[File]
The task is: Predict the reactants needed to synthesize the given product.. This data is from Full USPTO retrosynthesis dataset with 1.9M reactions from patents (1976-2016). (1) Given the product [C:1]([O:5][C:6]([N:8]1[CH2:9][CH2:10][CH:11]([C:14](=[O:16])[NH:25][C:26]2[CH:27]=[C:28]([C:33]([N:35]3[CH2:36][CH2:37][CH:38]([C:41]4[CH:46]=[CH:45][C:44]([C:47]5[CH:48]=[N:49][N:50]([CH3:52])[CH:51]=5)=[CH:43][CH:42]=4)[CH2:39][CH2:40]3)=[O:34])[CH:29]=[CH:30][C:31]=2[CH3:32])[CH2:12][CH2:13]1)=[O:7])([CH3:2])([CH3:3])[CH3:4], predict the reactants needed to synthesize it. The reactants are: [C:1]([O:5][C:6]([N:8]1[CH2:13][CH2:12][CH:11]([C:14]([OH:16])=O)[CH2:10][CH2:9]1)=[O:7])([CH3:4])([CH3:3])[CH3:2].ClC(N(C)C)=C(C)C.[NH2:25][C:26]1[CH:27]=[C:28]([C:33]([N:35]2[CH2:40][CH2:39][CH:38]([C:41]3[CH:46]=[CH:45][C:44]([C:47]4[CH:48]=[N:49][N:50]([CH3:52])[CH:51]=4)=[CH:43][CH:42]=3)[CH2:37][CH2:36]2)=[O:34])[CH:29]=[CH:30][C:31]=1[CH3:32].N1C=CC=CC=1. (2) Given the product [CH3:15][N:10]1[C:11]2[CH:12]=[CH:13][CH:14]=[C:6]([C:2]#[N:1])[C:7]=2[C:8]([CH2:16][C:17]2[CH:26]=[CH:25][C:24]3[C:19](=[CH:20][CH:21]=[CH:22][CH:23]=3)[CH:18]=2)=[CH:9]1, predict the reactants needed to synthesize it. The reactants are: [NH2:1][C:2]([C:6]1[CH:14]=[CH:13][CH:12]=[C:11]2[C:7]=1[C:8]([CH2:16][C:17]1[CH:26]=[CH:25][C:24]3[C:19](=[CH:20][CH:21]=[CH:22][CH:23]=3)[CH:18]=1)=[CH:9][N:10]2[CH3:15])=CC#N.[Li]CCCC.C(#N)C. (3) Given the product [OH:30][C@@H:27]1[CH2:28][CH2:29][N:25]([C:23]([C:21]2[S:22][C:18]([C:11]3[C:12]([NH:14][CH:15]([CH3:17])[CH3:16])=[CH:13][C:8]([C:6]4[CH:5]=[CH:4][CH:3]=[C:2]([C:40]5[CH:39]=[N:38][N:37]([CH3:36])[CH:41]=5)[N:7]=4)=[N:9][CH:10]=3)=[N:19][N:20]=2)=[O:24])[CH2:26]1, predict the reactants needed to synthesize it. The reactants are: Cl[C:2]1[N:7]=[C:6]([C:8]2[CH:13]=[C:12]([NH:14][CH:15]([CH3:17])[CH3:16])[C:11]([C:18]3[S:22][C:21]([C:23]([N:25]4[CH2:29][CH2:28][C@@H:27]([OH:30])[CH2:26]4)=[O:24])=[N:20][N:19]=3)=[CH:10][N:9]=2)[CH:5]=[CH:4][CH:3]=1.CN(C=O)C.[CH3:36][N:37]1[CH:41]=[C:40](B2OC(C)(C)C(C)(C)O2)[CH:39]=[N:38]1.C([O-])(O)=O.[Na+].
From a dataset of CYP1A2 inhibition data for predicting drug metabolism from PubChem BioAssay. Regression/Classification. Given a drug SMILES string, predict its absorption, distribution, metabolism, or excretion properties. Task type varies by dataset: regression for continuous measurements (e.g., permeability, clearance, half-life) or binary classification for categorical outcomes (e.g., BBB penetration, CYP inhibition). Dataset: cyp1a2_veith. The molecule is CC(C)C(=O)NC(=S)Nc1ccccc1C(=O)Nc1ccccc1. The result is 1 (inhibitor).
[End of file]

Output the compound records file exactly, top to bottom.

The task is: Predict the reactants needed to synthesize the given product.. This data is from Full USPTO retrosynthesis dataset with 1.9M reactions from patents (1976-2016). (1) Given the product [C:1]([O:5][C:6]([N:8]1[CH2:9][CH2:10][CH:11]([C:14](=[O:16])[NH:25][C:26]2[CH:27]=[C:28]([C:33]([N:35]3[CH2:36][CH2:37][CH:38]([C:41]4[CH:46]=[CH:45][C:44]([C:47]5[CH:48]=[N:49][N:50]([CH3:52])[CH:51]=5)=[CH:43][CH:42]=4)[CH2:39][CH2:40]3)=[O:34])[CH:29]=[CH:30][C:31]=2[CH3:32])[CH2:12][CH2:13]1)=[O:7])([CH3:2])([CH3:3])[CH3:4], predict the reactants needed to synthesize it. The reactants are: [C:1]([O:5][C:6]([N:8]1[CH2:13][CH2:12][CH:11]([C:14]([OH:16])=O)[CH2:10][CH2:9]1)=[O:7])([CH3:4])([CH3:3])[CH3:2].ClC(N(C)C)=C(C)C.[NH2:25][C:26]1[CH:27]=[C:28]([C:33]([N:35]2[CH2:40][CH2:39][CH:38]([C:41]3[CH:46]=[CH:45][C:44]([C:47]4[CH:48]=[N:49][N:50]([CH3:52])[CH:51]=4)=[CH:43][CH:42]=3)[CH2:37][CH2:36]2)=[O:34])[CH:29]=[CH:30][C:31]=1[CH3:32].N1C=CC=CC=1. (2) Given the product [CH3:15][N:10]1[C:11]2[CH:12]=[CH:13][CH:14]=[C:6]([C:2]#[N:1])[C:7]=2[C:8]([CH2:16][C:17]2[CH:26]=[CH:25][C:24]3[C:19](=[CH:20][CH:21]=[CH:22][CH:23]=3)[CH:18]=2)=[CH:9]1, predict the reactants needed to synthesize it. The reactants are: [NH2:1][C:2]([C:6]1[CH:14]=[CH:13][CH:12]=[C:11]2[C:7]=1[C:8]([CH2:16][C:17]1[CH:26]=[CH:25][C:24]3[C:19](=[CH:20][CH:21]=[CH:22][CH:23]=3)[CH:18]=1)=[CH:9][N:10]2[CH3:15])=CC#N.[Li]CCCC.C(#N)C. (3) Given the product [OH:30][C@@H:27]1[CH2:28][CH2:29][N:25]([C:23]([C:21]2[S:22][C:18]([C:11]3[C:12]([NH:14][CH:15]([CH3:17])[CH3:16])=[CH:13][C:8]([C:6]4[CH:5]=[CH:4][CH:3]=[C:2]([C:40]5[CH:39]=[N:38][N:37]([CH3:36])[CH:41]=5)[N:7]=4)=[N:9][CH:10]=3)=[N:19][N:20]=2)=[O:24])[CH2:26]1, predict the reactants needed to synthesize it. The reactants are: Cl[C:2]1[N:7]=[C:6]([C:8]2[CH:13]=[C:12]([NH:14][CH:15]([CH3:17])[CH3:16])[C:11]([C:18]3[S:22][C:21]([C:23]([N:25]4[CH2:29][CH2:28][C@@H:27]([OH:30])[CH2:26]4)=[O:24])=[N:20][N:19]=3)=[CH:10][N:9]=2)[CH:5]=[CH:4][CH:3]=1.CN(C=O)C.[CH3:36][N:37]1[CH:41]=[C:40](B2OC(C)(C)C(C)(C)O2)[CH:39]=[N:38]1.C([O-])(O)=O.[Na+].
From a dataset of CYP1A2 inhibition data for predicting drug metabolism from PubChem BioAssay. Regression/Classification. Given a drug SMILES string, predict its absorption, distribution, metabolism, or excretion properties. Task type varies by dataset: regression for continuous measurements (e.g., permeability, clearance, half-life) or binary classification for categorical outcomes (e.g., BBB penetration, CYP inhibition). Dataset: cyp1a2_veith. The molecule is CC(C)C(=O)NC(=S)Nc1ccccc1C(=O)Nc1ccccc1. The result is 1 (inhibitor).